This scene mainly concerns the influential Pole
family, whose estate is at Shute Barton near Colyton in Devon because it is Elizabeth Pole who founds Taunton in Massachusetts,
named after the town in Southwest England.
Elizabeth’s grandmother was Catherine, one Sir John Popham’s six daughters, so Popham’s
Plymouth Adventurers Company has been more than of just a casual interest of Elizabeth’s father Sir William Pole, for
he was an Incorporator of the third Virginia Charter. He was also a staunch Royalist and Anglican but his religious views
are challenged by his children Elizabeth and her brother William after they came under the influence of the Rev William Hooke,
the ultra-Puritan Vicar of Axmouth. So now, in 1636, her father has died and she and her brother have decided to emigrate
to America with Hooke. Alongside them in the scene is the family coat-of-arms shown on the funeral hatchment on the wall,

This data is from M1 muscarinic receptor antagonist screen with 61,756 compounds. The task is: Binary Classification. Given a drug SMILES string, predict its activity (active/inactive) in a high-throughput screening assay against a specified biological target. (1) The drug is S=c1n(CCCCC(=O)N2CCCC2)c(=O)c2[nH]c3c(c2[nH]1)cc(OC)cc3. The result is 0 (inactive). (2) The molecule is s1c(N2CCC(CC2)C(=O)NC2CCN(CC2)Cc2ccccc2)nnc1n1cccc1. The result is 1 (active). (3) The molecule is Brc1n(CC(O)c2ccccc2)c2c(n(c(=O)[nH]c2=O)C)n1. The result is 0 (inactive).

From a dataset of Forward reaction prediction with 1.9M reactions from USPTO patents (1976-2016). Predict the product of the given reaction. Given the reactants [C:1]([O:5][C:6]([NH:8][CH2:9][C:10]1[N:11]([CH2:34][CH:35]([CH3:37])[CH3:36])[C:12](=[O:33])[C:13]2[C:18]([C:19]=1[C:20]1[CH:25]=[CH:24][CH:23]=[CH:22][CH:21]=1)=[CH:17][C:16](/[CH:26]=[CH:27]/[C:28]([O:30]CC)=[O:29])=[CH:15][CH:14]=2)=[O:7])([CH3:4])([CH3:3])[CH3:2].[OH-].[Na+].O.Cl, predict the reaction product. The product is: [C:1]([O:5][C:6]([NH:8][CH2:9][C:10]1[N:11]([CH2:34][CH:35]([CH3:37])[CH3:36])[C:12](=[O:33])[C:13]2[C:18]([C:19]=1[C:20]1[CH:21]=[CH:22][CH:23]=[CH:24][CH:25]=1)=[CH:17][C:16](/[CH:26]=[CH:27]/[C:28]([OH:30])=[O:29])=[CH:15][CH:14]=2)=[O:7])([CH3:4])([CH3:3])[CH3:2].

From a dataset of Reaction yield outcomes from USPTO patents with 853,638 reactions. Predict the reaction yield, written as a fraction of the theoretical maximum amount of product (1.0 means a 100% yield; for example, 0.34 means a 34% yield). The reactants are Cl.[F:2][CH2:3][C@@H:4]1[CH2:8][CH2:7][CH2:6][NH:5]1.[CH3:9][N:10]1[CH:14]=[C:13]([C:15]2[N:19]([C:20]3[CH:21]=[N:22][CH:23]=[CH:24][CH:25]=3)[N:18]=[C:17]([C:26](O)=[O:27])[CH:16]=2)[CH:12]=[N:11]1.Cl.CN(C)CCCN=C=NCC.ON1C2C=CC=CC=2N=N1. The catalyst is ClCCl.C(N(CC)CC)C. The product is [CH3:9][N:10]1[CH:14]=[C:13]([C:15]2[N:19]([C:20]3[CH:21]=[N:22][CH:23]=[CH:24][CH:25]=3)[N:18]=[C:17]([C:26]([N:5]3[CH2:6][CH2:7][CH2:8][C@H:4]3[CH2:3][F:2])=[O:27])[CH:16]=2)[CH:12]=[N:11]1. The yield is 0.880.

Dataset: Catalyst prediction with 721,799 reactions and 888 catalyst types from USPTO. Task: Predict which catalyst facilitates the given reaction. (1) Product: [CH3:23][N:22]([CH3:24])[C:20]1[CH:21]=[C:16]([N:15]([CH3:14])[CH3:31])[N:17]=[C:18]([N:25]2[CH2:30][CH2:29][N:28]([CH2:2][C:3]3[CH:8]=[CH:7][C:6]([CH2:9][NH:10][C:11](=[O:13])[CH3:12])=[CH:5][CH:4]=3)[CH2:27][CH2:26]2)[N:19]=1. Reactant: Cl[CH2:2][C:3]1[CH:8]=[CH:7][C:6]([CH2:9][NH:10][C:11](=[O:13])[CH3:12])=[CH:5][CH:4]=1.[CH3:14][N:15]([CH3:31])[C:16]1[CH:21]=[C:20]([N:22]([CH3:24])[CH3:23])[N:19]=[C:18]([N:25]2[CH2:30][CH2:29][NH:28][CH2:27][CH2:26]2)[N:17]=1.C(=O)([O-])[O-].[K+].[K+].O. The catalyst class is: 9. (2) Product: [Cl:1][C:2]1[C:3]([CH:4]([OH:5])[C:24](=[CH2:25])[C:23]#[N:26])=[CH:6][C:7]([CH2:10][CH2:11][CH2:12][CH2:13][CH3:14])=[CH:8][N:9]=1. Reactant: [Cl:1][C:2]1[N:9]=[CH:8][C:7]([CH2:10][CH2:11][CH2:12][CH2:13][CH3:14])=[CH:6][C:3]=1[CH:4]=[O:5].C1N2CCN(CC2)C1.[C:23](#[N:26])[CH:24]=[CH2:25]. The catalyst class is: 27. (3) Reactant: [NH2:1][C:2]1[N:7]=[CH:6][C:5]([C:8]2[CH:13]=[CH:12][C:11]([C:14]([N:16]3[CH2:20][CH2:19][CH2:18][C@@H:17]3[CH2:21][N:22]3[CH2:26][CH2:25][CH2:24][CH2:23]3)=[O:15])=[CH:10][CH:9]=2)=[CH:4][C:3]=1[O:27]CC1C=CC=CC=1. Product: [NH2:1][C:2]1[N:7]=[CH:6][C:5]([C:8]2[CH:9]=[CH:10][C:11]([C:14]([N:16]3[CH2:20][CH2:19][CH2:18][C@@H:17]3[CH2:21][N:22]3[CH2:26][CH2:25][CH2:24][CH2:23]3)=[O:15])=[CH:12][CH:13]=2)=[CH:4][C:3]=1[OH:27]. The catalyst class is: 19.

hung there for three months, as is the custom, to pay respect to the head of an important family when he dies. (There
are hatchments still to be seen in very many English churches).
It’s 49 year old spinster Elizabeth who
is the real driving force in the American enterprise that follows, for when she and William reach Dorchester in Massachusetts
it is her who contacts and negotiates with Indian Chief Massasoit of the Tecticutt tribe to sell her 45 acres of his land
some 26 miles from new Plymouth. The cost? 7 coats, 9 hatchets, 8 hoes, 20 knives, 4 moose skins and 10½ yards of cotton.
John Winthrop records in his Journal afterwards that, ‘….Mistress Poole. She went thither and endured much hardship
and lost much cattle.’ Nevertheless she survives, creates a town, builds a church and, as shown, encourages many newcomers
to join her. She’s a success.
Top right. Still existing today is the Tudor Tavern in England’s Taunton. It was owned by Thomas
Trowbridge who’s seen showing his wife and 3 sons a map of Virginia before they emigrated in 1636. Thomas returned in
1641 but his sons stayed on to carve out more rewarding lives in the New World, in the spirit of the patentees of the original
10 April 1606 Virginia Charter.